iPhone 14 Pro Geekbench scores leak — is the A16 Bionic actually faster than A15?

iPhone 14 Pro
(Image credit: Apple)

iPhone 14 Pro Geekbench tests have been leaked in a recent Weibo post, showing a huge increase in performance over the Snapdragon 8+ Gen 1 chipset, but only tiny gains over the A15 Bionic.

Yes, the A16 Bionic is supercharged with the benefit of a 4-nanometer process to cram extra transistors onto the die, alongside a faster 6-core CPU, 50% more memory bandwidth for the 5-core GPU and an advanced image signalling processor.

But how much faster is the A16 Bionic when put through the scientific rigmarole of a Geekbench test? Let's find out.

Is the A16 Bionic actually faster than the A15 Bionic?

In Geekbench 5 testing, the iPhone 14 Pro hit a single-core score of 1,879 and a multi-core of 4,664. This absolutely anihilates the Snapdragon 8+ Gen 1 in the OnePlus 10T, which we all kind of expected given that the A15 Bionic still stands head and shoulders above the fastest that Android has to offer.

iPhone 14 Pro

(Image credit: Weibo)

But when we go back in time and take a look at our own iPhone 13 Pro testing, that difference seems to be non-existent. In fact, while the A15 Bionic fell behind with a single-score score of 1,733, it actually managed to hit a higher multi-core score of 4,718.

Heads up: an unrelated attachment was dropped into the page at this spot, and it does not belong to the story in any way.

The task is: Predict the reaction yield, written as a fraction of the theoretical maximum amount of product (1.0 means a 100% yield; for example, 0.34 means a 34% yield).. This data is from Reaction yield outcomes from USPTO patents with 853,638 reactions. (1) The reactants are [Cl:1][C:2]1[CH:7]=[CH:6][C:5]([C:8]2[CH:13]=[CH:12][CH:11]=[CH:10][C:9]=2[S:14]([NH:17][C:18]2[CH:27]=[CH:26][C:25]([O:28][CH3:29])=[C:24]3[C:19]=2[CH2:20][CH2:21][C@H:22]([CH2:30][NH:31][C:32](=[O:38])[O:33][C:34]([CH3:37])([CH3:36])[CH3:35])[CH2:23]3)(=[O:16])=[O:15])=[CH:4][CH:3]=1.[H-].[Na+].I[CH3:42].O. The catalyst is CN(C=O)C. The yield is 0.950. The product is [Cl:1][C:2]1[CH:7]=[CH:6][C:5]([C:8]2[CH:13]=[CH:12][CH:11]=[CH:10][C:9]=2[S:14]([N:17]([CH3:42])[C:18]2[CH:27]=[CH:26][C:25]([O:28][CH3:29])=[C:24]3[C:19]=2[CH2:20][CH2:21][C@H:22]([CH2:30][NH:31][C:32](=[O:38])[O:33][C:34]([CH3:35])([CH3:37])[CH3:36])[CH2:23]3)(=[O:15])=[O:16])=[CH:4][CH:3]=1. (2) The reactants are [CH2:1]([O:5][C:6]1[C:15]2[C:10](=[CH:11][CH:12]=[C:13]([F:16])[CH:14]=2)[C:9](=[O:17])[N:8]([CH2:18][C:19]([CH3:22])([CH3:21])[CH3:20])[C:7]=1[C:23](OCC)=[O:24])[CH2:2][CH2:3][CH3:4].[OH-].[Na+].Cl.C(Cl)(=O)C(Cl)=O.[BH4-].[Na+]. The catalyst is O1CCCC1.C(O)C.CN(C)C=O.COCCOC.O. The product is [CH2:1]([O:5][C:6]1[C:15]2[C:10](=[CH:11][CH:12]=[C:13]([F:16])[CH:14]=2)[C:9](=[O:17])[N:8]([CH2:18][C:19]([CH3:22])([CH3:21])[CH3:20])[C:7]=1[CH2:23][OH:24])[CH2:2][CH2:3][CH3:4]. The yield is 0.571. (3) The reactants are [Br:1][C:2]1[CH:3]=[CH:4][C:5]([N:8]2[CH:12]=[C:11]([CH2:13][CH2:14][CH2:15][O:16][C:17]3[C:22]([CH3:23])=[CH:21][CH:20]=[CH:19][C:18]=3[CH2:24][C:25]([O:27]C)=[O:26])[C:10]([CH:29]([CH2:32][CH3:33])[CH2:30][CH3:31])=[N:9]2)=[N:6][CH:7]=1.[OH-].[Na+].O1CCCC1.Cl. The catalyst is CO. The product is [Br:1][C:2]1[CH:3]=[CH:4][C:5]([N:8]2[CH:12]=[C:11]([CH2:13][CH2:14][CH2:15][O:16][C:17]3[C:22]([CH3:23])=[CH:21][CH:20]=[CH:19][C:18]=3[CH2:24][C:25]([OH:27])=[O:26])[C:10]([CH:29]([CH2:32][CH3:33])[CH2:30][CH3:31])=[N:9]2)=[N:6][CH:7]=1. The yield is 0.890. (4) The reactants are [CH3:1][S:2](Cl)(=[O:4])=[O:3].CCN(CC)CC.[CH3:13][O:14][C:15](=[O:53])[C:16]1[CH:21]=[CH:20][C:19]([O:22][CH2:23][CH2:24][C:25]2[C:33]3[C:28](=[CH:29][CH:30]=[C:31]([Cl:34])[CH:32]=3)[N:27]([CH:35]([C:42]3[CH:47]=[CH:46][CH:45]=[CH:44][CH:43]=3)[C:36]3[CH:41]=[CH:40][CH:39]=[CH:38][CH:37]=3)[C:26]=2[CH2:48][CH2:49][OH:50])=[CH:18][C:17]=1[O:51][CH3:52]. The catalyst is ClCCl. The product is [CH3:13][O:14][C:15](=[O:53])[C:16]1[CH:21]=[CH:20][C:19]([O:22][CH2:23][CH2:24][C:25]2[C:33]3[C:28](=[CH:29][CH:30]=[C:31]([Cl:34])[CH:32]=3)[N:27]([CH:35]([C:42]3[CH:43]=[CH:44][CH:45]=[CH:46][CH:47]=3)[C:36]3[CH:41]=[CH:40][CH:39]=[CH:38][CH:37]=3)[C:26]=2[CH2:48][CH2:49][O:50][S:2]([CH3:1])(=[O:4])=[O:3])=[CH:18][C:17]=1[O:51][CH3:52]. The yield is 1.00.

The difference is small, but it is slightly alarming that multi-core performance is virtually indistinguishable and Apple are charging significantly more for the iPhone 14 Pro across the UK and EU.


Of course, Geekbench scores tell one side of the story — putting processors through their paces with a rather rudimentary set of tests that don't necessarily reflect real world use.

We all know that the A15 Bionic is a screamer, and no doubt the A16 Bionic will be too, but the difference is not as drastic as we may have first thought after the numbers touted at the Apple Event.

Jason England
Content Editor

Jason brought a decade of tech and gaming journalism experience to his role as a writer at Laptop Mag, and he is now the Managing Editor of Computing at Tom's Guide. He takes a particular interest in writing articles and creating videos about laptops, headphones and games. He has previously written for Kotaku, Stuff and BBC Science Focus. In his spare time, you'll find Jason looking for good dogs to pet or thinking about eating pizza if he isn't already.